• When will the IT Security industry move back to objectivity and rationality to treat such sensitive theme with a realistic view under consideration of existing technical solutions on board ships?
  • When will the IT security industry stop to bind us big bears on the backs and constructing cyber threats which demonstrable have nothing to do with cyber threats in maritime shipping ?
  • When the IT Security industry will understand that we are not interested in charlatan campaigns and battles to market positions?

We are interested in helpful advices, in reliable IT security solutions with realistic background with sustainability and we want trustful collaborate with competent IT security teams which are developing future concepts to warrant a safe work environment in internal and external networks. That's it.

It is not necessary that the slogan THREAT permanent must painted on walls .

The following arguments reflect the author's perspective and do not claim to be perfect. Nor are they the last word in wisdom. They may be perceived as provocative, but this is intended to open up a substantive and well-founded discussion on this topic. The technical basis of the author's position are decades-long seagoing experience as nautical officer and captain aboard various types of ships with different technical equipment levels and a sound engineering education to e-nautical systems and integrated ship guidance systems from different manufacturers.

Whom shall these IT stagings and inflated cyber threat scenarios in shipping give help? We should return to a well-versed risk analysis that takes into account all aspects of IT standards and technical equipment standards aboard ships including their redundant systems and let every exaggerated hysteria setting aside. Because it is detrimental to the actual concern and leads to head shaking, to dulling, to even deliberate rejection of experienced sailors who do not jump on every cyber threat train because their specialist and technical background knowledge comes to a different risk assessment at this field than IT security specialists without ignoring the dangers of cyber threats.

I can't resist the impression that IT security specialists want us seafarers to believe, that we, as the fools of the nations, do not understand about it and are still in the era of Columbus and James Cook hanging. Here should somethings for better understanding be put from head on the feets. I know many first class ship captains, nautical officers and marine engineers who are technically up to date and do not need to hide in the IT field. But they are not IT specialists, what is absolutely all right. They are very well familiar with the technic and technology entrusted on board. That's what they have IT specialists ahead. And it should not be forgotten. Also in the field of shipping, training courses are offered and carried out on an ongoing basis in order to meet the modern requirements and to meet the challenges of digitization. And that also has to be clarified here. The study courses at maritime universities for prospective officers and engineers are permanently adapted to the technical developments and the topic IT is given much space. This includes raising awareness of computer and network security issues.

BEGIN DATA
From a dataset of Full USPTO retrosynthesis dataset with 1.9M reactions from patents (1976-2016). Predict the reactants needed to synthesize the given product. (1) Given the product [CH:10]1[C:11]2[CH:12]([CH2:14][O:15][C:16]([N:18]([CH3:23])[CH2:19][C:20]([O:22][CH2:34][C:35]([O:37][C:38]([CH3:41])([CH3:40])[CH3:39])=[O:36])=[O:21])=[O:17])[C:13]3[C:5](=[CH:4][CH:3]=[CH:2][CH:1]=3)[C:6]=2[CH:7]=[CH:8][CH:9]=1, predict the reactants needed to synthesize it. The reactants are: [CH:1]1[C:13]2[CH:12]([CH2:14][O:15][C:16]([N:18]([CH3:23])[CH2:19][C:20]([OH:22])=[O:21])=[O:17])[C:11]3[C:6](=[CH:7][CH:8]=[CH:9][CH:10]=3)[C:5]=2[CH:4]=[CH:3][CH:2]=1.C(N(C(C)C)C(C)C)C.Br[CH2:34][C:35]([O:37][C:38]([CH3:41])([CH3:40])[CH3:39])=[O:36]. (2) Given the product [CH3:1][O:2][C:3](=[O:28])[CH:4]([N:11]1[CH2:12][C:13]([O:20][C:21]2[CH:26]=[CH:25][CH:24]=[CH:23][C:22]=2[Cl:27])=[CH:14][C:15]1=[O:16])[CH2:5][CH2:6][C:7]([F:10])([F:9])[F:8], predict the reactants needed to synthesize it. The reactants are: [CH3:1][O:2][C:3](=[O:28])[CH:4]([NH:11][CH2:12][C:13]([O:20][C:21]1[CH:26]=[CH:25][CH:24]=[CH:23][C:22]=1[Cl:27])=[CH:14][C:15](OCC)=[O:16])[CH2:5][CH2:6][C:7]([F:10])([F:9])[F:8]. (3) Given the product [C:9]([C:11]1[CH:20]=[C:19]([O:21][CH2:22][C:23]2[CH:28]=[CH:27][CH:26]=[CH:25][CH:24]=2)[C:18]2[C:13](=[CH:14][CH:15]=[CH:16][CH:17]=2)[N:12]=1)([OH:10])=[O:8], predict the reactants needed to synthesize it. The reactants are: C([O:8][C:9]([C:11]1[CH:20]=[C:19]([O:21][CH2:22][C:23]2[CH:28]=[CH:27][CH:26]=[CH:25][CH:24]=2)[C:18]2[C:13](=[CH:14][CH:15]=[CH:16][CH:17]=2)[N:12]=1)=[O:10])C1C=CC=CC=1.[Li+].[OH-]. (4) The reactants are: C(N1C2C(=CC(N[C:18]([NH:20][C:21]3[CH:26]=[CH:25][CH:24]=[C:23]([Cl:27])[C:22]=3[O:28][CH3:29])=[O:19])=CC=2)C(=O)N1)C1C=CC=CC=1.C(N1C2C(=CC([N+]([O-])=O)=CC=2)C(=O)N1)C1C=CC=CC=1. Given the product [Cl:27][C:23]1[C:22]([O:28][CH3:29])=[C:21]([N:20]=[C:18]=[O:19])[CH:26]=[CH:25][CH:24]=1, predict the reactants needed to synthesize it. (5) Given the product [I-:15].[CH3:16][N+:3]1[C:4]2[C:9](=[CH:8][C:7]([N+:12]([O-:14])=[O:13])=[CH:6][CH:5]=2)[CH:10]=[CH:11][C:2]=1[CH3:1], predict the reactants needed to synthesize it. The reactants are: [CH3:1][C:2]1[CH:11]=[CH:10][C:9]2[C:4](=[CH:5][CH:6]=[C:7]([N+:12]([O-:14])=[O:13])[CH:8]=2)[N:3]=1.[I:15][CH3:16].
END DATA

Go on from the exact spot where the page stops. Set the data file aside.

It doesn't work otherwise too. Finally, the demands on new inaugurated digitized maritime technologies in shipping are constantly increasing. Of course, we also need to critically determine that just in maritime shipping very different levels of education on ship captains, nautical officers and marine engineers in technical knowledge will be find, in particular, due to the training profiles of the respective national maritime educational institutions, and by no means fully meeting today's requirements. Especially maritime educational institutions, which concentrate only on the STCW model course system, have considerable gaps. However, they can’t be blamed on educational institutions alone. They have to be seen in immediate context with the introduction of STCW 95 and Manila 2010 and the IMO have to put up with the question of how it may be that we have to record a rapid drop in training level since the introduction of STCW 95. Which itself is particularly in missing sound technical and electronical background knowledge in the model courses mirrored because it has been degraded to a minor matter. Only pure users will be trained today who should be able to operate with software programs and application programs, but neither operator with in-depth technical background knowledge of the technique entrusted to them. However this is absolutely necessary on order to sensitize the on-board ship captains, nautical officers and marine engineers to the technical understanding of realistic cyber-threats. But this requires knowledge where there are access points to internal networks that can be manipulated by external unwanted access. So technical background knowledge

To rely solely on manufacturers' service facilities and the standards defined by IMO and classification societies in cooperation with industry is too little. The knowledge must be on board during the operation at sea, where all these facilities are far away and the on-board personnel are on their own. And in the worst case, there are no external communication options.